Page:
But then it occurs to me. The weather is so warm that my bees will want to break their winter cluster, and will decide to leave their hives. I am worried that they will expend their precious energy flying out across the creek valley looking for pollen and nectar to bring back to their colonies, but there will be no pollen or nectar to gather.

So I decide to go out past the goat yard and check on the hives. The wind blows my hair into my eyes. I approach the first hive from the side and look cautiously at the entrance. I can see a line of bees just inside. As I watch, one ventures out onto the landing deck. She takes flight, but is knocked about by the wind, and is almost blown into my hair. I stay still.

The little bee somehow manages to get control of her flight, and she quickly circles around and returns to the front of hive. As she enters, several of her sister guard bees approach and touch her. She passes inside and the guards return to their watch.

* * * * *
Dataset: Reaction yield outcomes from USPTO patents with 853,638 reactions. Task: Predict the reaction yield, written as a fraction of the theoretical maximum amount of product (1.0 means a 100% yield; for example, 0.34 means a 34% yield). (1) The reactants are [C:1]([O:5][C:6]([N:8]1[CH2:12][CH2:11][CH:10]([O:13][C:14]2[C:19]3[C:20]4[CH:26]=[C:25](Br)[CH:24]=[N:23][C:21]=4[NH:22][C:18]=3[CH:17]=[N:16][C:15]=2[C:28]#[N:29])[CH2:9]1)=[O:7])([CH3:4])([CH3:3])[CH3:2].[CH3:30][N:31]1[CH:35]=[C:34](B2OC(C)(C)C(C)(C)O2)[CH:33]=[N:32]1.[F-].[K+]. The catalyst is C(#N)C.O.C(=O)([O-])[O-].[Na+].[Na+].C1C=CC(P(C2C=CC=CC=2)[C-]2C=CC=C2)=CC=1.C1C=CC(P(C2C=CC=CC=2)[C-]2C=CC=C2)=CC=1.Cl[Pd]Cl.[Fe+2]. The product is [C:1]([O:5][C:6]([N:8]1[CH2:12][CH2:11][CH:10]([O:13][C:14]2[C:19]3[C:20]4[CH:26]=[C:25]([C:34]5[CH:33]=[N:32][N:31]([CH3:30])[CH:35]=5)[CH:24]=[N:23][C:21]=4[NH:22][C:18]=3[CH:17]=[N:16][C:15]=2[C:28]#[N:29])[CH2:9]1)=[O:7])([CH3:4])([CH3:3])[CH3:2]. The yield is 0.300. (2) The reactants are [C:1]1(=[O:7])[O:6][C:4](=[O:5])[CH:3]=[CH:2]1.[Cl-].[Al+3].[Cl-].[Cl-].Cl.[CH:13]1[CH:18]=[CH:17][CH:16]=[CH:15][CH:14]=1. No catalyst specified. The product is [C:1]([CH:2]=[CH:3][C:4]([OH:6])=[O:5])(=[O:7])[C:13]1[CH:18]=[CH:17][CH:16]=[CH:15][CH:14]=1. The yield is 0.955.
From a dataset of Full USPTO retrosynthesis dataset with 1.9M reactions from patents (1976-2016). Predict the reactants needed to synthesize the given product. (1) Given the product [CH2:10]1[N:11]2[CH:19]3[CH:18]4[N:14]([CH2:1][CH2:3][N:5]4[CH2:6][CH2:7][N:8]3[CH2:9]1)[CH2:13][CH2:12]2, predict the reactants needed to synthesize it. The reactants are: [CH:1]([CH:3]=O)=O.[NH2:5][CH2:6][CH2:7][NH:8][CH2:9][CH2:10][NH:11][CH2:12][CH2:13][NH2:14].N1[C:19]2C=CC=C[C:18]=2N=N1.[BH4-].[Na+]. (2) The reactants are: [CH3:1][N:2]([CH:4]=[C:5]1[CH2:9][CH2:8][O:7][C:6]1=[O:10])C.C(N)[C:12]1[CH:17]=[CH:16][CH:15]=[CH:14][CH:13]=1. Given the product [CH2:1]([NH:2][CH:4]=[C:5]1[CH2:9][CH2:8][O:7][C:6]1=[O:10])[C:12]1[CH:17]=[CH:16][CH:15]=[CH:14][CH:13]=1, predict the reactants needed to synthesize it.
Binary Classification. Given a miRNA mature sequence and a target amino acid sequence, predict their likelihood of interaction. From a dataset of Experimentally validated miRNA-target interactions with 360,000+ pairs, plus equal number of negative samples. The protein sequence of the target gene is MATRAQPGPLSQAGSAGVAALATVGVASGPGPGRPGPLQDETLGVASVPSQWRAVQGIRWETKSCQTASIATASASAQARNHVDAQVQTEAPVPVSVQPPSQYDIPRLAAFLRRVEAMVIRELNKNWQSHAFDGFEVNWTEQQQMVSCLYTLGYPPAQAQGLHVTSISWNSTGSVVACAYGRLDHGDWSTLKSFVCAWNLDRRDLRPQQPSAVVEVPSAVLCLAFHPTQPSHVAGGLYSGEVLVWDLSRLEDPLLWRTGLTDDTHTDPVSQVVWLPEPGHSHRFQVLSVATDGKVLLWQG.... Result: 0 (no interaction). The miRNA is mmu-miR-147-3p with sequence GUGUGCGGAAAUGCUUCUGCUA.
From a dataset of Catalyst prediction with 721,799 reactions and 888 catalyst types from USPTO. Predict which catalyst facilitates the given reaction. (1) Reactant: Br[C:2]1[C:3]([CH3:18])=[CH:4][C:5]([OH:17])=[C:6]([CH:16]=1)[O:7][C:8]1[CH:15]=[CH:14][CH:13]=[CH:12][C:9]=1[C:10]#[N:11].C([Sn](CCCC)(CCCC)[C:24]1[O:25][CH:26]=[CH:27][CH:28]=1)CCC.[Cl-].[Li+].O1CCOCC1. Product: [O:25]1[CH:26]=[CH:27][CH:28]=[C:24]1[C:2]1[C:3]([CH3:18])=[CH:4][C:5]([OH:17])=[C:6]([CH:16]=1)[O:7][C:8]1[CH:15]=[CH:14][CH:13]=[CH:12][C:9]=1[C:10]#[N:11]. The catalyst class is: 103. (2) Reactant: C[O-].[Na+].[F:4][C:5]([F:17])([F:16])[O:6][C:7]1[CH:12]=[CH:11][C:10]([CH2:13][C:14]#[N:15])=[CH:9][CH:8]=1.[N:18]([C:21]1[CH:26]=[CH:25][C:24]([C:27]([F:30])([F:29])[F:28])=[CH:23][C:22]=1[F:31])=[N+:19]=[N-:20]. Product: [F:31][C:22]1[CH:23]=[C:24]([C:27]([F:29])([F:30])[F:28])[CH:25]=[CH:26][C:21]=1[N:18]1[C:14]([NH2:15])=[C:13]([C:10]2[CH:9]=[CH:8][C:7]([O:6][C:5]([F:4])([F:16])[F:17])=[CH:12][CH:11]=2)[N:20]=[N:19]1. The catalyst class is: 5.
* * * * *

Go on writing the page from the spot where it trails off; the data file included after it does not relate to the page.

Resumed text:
I stay a while longer. The wind turbine blades still whoosh on top of the tower. The buckeye still chimes inside its wine bottle, but no more bees venture out.

As I walk back across the yard to the cabin, I am hopeful that the wind will stay blowing all through this warm winter day. It will keep my bees from flying. It will keep them inside their hives and prevent them from wasting their energy in search of food that really is not there. It will fan the turbine blades, pumping energy into our batteries. It will blow the buckeye into the wine bottle’s glass walls, and it will lull me into warm winter laziness. But spring is in the air, and so many things need doing … perhaps … tomorrow …

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2016 News Democrat